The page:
Tuesday, March 6, 2007 | San Diego State sophomore Tamika Lipford slips off a stuffed backpack strapped over her shoulders and takes a seat across from me in an office at the Aztec Athletics Center.
It’s been a couple years since I first interviewed her as a senior at The Bishop’s School. As always, she’s smiling. I don’t know a better choice of a basketball player to cheer for than Lipford, who is an amazingly resilient person.
With SDSU’s men’s and women’s teams preparing for this week’s Mountain West Conference tournament in Las Vegas, it seems frivolous to fret over whether the Aztecs’ men’s team is living up to its preseason expectations if you know a story such as Lipford’s.
She’s the women’s team’s version of the SDSU men’s team’s Richie Williams — a small but jet-quick guard from a San Diego high school who can pass and play defense. SDSU women’s coach Beth Burns, whose team opens the MWC tournament Wednesday against Wyoming, considers the 5-foot-4 athlete from Oceanside a cornerstone to her rebuilding effort.
When I first interviewed Lipford, her father wasn’t able to attend her games as a senior. Marine Corps Sgt. Reginald Harris Sr. served the winter of 2005 in one of Iraq’s hot spots, Fallujah.
Although Harris is actually her step-father, she considers him her father since he raised her on sports as a little girl. His time in Iraq weighed heavily on her mind, but she still put together an All-CIF season while playing through a shoulder injury and earning a scholarship to San Diego State.
“I would watch CNN all the time for news,” she told me the other day. “My mom finally told me it wasn’t good for me to always be watching, but I would still watch sometimes.”
But her father has been home, safe and sound, for her college sophomore season, having returned in October from his third deployment to Iraq.
“It’s great to have my family here,” Lipford said. “I couldn’t ask for anything more. They’re here at all my games.”
Tamika’s senior year at Bishop’s was also when I learned about her now 17-year-old brother, Reginald Harris Jr. They played together all the time as kids until that fateful day when he was five and he suffered a heart attack.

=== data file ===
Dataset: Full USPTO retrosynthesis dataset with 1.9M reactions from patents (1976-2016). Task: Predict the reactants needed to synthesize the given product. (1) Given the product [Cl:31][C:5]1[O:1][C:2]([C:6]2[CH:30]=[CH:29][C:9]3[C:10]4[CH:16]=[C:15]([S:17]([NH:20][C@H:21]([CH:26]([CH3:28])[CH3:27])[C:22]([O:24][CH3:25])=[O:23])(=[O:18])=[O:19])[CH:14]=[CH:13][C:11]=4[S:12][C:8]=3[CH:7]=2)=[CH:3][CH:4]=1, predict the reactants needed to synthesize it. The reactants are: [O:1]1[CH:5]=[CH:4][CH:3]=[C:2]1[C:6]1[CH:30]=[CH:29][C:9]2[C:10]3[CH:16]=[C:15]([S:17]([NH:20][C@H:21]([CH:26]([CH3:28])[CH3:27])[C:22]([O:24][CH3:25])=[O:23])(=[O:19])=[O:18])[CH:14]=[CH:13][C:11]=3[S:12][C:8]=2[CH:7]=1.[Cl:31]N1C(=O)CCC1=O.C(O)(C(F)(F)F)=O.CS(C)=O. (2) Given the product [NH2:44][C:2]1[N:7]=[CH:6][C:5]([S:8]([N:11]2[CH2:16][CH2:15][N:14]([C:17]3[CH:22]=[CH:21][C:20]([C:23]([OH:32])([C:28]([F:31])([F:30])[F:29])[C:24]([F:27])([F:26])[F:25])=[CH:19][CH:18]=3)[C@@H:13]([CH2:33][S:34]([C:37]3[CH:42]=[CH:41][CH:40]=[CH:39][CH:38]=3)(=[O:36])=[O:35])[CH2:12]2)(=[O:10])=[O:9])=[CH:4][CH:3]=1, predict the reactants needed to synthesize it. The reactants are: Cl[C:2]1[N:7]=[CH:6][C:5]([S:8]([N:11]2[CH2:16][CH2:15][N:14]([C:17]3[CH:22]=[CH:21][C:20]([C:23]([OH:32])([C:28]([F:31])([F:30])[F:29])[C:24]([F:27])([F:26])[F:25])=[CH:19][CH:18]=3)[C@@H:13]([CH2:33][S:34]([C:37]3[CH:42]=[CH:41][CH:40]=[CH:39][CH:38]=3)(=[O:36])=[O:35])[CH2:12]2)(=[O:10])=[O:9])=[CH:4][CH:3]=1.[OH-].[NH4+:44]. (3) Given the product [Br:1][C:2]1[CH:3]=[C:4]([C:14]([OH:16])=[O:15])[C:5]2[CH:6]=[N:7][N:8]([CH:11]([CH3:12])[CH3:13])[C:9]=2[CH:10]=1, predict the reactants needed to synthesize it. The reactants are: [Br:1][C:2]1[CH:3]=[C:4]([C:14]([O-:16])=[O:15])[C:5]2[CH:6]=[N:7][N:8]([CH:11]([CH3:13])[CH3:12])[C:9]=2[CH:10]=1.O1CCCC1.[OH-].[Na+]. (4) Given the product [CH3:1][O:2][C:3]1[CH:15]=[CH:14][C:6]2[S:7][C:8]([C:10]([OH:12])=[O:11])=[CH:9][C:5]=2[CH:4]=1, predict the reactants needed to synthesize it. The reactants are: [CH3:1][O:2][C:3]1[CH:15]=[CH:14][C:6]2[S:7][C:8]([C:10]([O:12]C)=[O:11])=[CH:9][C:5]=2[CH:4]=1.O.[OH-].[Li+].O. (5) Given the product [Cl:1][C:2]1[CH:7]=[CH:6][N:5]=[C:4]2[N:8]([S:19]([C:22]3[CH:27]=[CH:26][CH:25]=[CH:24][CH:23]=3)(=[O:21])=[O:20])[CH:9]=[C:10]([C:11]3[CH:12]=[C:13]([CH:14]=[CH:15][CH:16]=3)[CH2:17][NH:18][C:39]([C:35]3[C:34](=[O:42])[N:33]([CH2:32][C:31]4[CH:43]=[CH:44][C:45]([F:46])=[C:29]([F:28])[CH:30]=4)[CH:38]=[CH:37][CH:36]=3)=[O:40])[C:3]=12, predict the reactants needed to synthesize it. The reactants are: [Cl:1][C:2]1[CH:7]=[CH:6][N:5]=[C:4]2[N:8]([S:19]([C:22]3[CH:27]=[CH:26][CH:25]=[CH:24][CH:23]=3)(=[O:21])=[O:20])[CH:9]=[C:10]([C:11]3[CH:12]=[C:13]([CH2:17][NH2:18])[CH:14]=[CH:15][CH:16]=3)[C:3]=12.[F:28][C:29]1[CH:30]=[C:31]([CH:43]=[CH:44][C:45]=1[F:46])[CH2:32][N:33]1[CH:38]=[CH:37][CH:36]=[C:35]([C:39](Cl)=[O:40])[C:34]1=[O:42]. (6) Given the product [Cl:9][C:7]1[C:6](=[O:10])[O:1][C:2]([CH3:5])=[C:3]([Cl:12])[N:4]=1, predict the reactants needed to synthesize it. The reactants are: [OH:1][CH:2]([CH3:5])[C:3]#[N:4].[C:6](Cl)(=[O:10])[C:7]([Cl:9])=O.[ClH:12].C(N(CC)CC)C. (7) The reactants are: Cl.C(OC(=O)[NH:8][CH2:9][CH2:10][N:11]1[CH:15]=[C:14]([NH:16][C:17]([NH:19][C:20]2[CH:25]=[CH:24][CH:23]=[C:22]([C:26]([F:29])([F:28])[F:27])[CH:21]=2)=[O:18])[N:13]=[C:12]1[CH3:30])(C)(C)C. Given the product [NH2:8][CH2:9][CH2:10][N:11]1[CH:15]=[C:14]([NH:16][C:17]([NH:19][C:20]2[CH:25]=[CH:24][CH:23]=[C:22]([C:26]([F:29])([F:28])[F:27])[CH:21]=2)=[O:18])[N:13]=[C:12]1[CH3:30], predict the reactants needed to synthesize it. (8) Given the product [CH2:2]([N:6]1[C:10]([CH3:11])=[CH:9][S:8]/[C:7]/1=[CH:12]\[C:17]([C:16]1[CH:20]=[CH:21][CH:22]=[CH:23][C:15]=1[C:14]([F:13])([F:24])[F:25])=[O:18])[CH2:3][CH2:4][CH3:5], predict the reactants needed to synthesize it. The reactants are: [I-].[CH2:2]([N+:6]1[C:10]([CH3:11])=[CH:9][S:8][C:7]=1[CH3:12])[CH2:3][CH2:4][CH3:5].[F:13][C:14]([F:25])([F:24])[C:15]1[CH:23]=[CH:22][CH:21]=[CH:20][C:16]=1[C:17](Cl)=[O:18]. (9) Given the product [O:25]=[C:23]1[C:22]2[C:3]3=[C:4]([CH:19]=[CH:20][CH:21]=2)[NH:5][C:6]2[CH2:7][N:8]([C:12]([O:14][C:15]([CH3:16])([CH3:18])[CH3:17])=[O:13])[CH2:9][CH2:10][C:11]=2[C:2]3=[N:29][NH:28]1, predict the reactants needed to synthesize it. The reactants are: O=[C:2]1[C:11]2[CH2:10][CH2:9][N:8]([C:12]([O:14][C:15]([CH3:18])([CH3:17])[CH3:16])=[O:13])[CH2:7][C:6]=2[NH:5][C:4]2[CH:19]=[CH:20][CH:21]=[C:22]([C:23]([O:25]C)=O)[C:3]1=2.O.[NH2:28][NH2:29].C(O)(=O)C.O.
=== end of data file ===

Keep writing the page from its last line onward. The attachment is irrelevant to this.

He’s been in a wheelchair ever since then, severely disabled after a lack of oxygen caused brain damage. If you’ve been to an SDSU women’s game, you’ve probably noticed her mom, Sheila Harris, caring for him at courtside
“My mom is the strongest person I know,” Tamika said. “She’s been through so much. She’s had to care for my brother while my dad was away.”
Reginald Jr. can’t speak and has to be fed by a tube, but the family says he always lights up at Tamika’s games.
“When we upset Utah, (assistant) coach (Kate) Paye asked Reggie about the game, and he started smiling,” Tamika said with pride.
Oh, and I didn’t tell you yet that Lipford has played this season with a knee brace after she suffered a torn ACL and MCL on Feb. 14, 2006. Then, an infection and complications forced a second surgery in May that slowed her rehab.
“I can’t feel sorry for myself,” Lipford said. “I’ve got the chance to play college basketball. I’m doing something I want to do. I just work through it every day.”
Winston Churchill, in the dark days of World War II, said, “When you’re going through hell, keep on going.”
That would seem to be an appropriate mantra for Lipford, but she’s too bright and positive.
“Tamika will not feel sorry for herself,” Burns said. “Her mother and father are an inspiration to her. Her mother and father are both an inspiration to me. They are completely dedicated to their kids.”
If you’ve been to a SDSU’s women’s game, you’ve probably heard Tamika’s father. He’s the guy built like Lorenzo Neal, the Chargers’ fullback, who urges on the Aztecs in a booming voice.
“I told him I could probably hear him yelling from Iraq,” Burns said.
But this is one father Burns doesn’t worry about interfering with her coaching. Burns wants Lipford to shoot more the next two years, and she’s enlisted Tamika’s father to coax her to be more aggressive offensively. Tamika is otherwise content to play her role of defense and passing.
Burns, in her second stint at rebuilding SDSU’s program after taking the Aztecs to the NCAA tournament four times, says Lipford sets a tone with her full-court pressure and her passing, but the Aztecs need her to be more of a threat in the MWC tournament and the next two years.
As an example, Lipford hit a three-pointer and scored nine points in a 71-66 upset of Utah.
Lipford had committed to SDSU before Burns took the job, but Burns knew of her because Lipford’s junior year she was coached by Lakeysha Wright, one of Burns’ former players at SDSU.
“Tamika is a very smart person who loves the game,” Burns said. “When I decided to take this job, I called her first. I said, ‘Tamika, I don’t know anyone else here but you, but you and I are going to get this thing going where we want it go.’ “
Lipford, who is a model student and athlete, strapped on her heavy backpack full of books when we finished talking. Onward and upward is the only path she knows.